Orthognathic surgery is the field that deals with the treatment of problems occuring in the jaw joint (temporomandibular). The temporomandibular joint connects your lower jaw to the rest of your facial bones. It is part of the functional circuitry that harmoniously controls jaw movements during biting, swallowing, and speaking, along with your teeth and chewing muscles.
The disorders in the temporomandibular joint function may appear with limited mobility and pain. The causes of such functional disorders are diverse (acute or chronic false stress, rheumatic diseases, injuries, tumors). They are treated in different ways (massage, splint therapy, prosthetic/conservative dental treatment, surgical treatment).
What are the Symptoms of Problems in the Jaw Joint?
In many cases, the actual cause of this problem may not be clear. The leading cause is excessive tension in the jaw joints and the muscle group that controls chewing, swallowing, and speech. This may be a result of bruxism. Bruxism is the chronic and involuntary clenching or grinding of the teeth.
However, trauma to the jaw, head, or neck can also cause this problem. Displacement of the jaw joint discs can also cause pain in the jaw joints. However, these are the most common signs and symptoms of jaw joint problems:
- Discomfort or pain in the jaw, generally in the morning,
- Pain radiating to the back of the eyes, face, shoulders, neck, and back,
- Ringing in the ears,
- Hearing clicks in the chin,
- Limited mouth movements
- grinding or clenching of the teeth,
- Sensitivity in the teeth without oral health disease,
- tingling or numbness in the fingers,
- Changes in the way the lower and upper teeth fit together.
What are the Options for Jaw and Joint Treatment?
There are several treatment options we can use to improve the harmony and function of your jaw. Once we confirm the issue in an assessment, we will determine the most appropriate treatment process for you.
Our first goal will be to relieve your muscle spasms and joint pain. For this, we will usually prescribe painkillers, anti-inflammatory or muscle relaxants. Steroids can also be injected directly into the joints to reduce pain and inflammation. Also, some personal treatments that you can do can be very effective for this problem:
- Resting your chin,
- Keeping your teeth apart when you aren’t eating or drinking,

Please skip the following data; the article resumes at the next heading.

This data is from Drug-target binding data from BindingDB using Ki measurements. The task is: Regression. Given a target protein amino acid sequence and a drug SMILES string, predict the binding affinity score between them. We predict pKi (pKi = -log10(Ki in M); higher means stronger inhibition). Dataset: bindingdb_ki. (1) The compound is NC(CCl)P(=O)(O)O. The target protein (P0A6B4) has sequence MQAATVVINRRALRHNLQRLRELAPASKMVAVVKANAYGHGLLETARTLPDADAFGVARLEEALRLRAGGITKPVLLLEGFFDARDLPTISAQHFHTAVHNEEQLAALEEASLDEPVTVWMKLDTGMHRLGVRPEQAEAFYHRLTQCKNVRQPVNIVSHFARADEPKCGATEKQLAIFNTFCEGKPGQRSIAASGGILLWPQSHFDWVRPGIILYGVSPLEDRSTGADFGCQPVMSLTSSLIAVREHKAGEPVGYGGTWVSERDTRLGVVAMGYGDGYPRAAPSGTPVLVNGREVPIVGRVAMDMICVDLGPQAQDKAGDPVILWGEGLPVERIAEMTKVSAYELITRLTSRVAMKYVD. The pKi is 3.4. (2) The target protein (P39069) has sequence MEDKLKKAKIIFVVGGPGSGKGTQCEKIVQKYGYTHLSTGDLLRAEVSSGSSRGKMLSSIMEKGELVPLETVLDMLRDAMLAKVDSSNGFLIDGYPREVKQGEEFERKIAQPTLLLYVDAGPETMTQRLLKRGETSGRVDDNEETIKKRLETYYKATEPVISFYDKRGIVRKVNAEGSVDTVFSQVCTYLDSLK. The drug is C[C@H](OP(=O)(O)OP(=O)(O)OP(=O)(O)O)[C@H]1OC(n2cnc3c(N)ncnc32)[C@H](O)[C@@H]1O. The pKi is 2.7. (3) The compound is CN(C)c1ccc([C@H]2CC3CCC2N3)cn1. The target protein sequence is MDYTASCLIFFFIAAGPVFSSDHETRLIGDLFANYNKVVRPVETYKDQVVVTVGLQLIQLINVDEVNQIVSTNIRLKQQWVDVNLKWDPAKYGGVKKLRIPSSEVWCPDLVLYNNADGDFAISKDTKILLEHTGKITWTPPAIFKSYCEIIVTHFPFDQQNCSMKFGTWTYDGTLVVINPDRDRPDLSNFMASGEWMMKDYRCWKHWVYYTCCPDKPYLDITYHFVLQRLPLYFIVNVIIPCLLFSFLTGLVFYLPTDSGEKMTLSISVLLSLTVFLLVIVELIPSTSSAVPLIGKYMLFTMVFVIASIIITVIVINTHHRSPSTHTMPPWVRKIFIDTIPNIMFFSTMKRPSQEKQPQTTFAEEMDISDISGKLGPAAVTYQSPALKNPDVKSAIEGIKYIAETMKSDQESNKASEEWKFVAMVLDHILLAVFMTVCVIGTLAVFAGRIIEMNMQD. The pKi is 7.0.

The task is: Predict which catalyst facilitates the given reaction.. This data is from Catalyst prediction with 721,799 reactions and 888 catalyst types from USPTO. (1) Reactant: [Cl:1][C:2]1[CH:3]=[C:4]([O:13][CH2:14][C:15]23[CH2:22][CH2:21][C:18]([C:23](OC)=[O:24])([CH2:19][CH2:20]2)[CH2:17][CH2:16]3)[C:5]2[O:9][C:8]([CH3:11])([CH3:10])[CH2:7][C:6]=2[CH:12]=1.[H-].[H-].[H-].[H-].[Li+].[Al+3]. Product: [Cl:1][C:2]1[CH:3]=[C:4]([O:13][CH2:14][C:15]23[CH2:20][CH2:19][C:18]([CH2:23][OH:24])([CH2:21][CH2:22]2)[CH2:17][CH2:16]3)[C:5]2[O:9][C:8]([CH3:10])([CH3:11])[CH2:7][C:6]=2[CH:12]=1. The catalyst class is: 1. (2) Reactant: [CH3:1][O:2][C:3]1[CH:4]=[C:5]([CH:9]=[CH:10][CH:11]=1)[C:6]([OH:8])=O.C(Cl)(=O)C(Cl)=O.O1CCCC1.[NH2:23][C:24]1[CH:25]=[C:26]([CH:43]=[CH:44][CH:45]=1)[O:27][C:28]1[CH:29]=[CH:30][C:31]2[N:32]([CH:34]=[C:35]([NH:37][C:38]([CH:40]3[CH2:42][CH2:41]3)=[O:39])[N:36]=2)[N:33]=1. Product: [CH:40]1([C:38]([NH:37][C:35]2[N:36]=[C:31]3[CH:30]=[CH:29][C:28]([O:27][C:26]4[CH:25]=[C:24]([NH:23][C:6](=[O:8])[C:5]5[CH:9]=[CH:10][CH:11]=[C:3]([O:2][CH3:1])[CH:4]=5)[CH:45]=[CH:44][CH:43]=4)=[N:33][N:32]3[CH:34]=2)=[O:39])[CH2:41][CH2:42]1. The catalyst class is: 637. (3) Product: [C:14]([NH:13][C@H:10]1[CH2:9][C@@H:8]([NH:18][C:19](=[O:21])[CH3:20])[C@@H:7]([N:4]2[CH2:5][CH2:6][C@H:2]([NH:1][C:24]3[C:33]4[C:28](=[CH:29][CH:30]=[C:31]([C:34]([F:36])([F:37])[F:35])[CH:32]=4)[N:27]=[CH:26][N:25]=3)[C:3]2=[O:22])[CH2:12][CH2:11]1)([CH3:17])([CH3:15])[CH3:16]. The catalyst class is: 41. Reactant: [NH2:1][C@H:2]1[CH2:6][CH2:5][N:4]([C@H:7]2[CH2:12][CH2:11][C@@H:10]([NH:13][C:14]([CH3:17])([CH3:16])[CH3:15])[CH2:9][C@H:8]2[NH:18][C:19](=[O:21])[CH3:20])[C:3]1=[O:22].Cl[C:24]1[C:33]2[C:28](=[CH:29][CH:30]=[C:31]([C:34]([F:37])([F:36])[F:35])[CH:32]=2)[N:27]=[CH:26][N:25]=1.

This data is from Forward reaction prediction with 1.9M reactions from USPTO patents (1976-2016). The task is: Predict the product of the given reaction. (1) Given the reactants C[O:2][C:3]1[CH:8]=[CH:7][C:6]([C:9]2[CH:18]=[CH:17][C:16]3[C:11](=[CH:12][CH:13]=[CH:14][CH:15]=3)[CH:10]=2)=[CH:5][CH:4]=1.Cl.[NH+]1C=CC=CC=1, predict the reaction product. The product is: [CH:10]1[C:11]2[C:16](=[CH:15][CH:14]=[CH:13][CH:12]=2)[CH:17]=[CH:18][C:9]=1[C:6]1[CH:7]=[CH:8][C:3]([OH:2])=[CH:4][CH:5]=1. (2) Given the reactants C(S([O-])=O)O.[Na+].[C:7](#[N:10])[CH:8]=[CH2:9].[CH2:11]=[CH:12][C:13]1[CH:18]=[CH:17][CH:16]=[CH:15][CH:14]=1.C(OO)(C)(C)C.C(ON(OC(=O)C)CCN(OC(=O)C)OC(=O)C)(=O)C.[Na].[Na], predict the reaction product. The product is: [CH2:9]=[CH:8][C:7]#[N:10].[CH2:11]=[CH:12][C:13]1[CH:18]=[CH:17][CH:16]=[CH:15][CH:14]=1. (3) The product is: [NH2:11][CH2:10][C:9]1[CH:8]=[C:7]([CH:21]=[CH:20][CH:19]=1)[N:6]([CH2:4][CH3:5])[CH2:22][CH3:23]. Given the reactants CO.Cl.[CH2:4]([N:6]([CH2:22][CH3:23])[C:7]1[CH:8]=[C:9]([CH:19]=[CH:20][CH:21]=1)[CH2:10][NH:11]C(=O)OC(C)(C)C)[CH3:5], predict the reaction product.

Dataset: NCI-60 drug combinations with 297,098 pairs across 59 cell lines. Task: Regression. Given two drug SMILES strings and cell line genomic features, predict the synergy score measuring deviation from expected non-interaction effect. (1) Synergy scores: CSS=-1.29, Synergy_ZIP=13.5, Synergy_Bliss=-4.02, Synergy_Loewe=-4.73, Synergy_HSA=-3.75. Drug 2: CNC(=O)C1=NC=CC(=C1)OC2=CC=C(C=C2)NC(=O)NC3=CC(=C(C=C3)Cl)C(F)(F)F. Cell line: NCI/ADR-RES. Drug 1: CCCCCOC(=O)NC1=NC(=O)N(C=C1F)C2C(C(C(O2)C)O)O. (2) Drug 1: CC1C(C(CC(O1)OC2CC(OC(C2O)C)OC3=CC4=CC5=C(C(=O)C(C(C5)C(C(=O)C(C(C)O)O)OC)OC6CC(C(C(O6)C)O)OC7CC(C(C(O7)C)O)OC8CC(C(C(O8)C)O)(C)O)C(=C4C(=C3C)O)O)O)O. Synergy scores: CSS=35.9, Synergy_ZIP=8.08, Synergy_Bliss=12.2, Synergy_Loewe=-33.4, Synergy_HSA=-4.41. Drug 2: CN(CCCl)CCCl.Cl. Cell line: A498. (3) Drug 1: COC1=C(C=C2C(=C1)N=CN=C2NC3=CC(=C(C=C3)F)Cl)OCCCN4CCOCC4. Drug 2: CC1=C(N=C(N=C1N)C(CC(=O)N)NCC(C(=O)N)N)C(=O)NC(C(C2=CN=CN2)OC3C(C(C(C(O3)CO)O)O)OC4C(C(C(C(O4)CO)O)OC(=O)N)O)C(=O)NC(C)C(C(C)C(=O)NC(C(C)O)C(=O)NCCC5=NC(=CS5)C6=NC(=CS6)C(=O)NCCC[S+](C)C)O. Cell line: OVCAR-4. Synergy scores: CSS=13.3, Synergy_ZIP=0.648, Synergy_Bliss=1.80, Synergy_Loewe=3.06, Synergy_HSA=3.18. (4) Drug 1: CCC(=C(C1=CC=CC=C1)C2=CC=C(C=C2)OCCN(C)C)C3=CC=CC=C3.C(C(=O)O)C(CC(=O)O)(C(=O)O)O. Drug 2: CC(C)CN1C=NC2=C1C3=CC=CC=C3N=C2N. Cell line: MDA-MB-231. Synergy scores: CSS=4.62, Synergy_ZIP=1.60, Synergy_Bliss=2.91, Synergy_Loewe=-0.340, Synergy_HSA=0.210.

- Consuming soft and medium-hard foods,
- Applying cold to your chin,
- Making your jaw work regularly
- Getting used to a good posture.
Along with all this, we can recommend some stress management techniques depending on your situation, as well as a temporary, clear plastic appliance known as a splint. You will attach them to your upper or lower teeth; in this way, you will keep your teeth separate. These relax your muscles and reduce your pain.
Jaw surgery is considered the last cure. With these procedures, problems in the joints of your jaw can be repaired, repositioned, and in some cases removed and replaced. Jaw joint surgeries are performed under general anesthesia and the recovery time is slightly longer.
There may also be some risks associated with jaw surgery, such as loss of movement in your jaw, scarring, and your body rejecting the artificial joints. For this reason, it is recommended to try the safer options first.
What are the Ways To Reduce Pain in the Jaw Joint?
ü If you tend to experience occasional pain in the joints in your jaw, avoid chewing or biting gum objects such as pens and nails. Don’t consume hard or chewy foods. Support your lower jaw with your hands when you yawn.
- Avoid large bites while eating.
- Massage your chin, cheeks, and temple muscles regularly.
- If you feel spasm, hold the hot water bottle on your chin for a while.
- Maintain good sleeping posture with neck support.
- Avoid squeezing the phone between your shoulder and neck.
- If you’re grinding your teeth at night or constantly clenching your jaw, contact us right away.
Masseter Botox (Botulinum Toxin) Applications
How Does Clenching Teeth Cause Damage To the Body?
Botox application is a procedure applied for oral and jaw health. As a result of the habit of clenching and grinding in the long term, a volume increase can be observed in the masseter muscle, which plays a significant role in chewing. This increase in volume is evident from the outside in some individuals and causes the face shape to turn into a more square form. This volumetric increase in the chewing masseter muscle causes an increase in chewing force in individuals. The increase in chewing troops that isn’t suitable for the physiology of the individual causes tissue damage in the gums, teeth, bones, head, neck muscles, and jaw joints. This tissue damage can cause muscle and joint pain, gingival recession in the mouth, slippage in the teeth, and wear on the hard tissues of the teeth.
When Does the Effect of Botox Application Start?
To reduce these adverse effects, a minimal amount of botulinum toxin is injected into the chewing muscles responsible for the movements that cause the habit of clenching. After application, its effect starts after 4 days, increases progressively, and is completed within 10-12 days. Relaxation in the muscles continues for 4-6 months. Botulinum toxin is also used to treat wrinkle removal, underarm sweating, migraine, and muscle spasm. Botox application, with its commonly known name, weakens the muscles in a controlled manner and reduces clenching force.
What Should Be Considered Before and After Massater Botox?
At least three days before, it is recommended not to use Ginko Biloba, blood thinners, green tea, aspirin, and non-steroidal anti-inflammatory (rheumatic) drugs and consume alcoholic beverages before botox application. After the application, it is recommended not to massage the area for at least one week.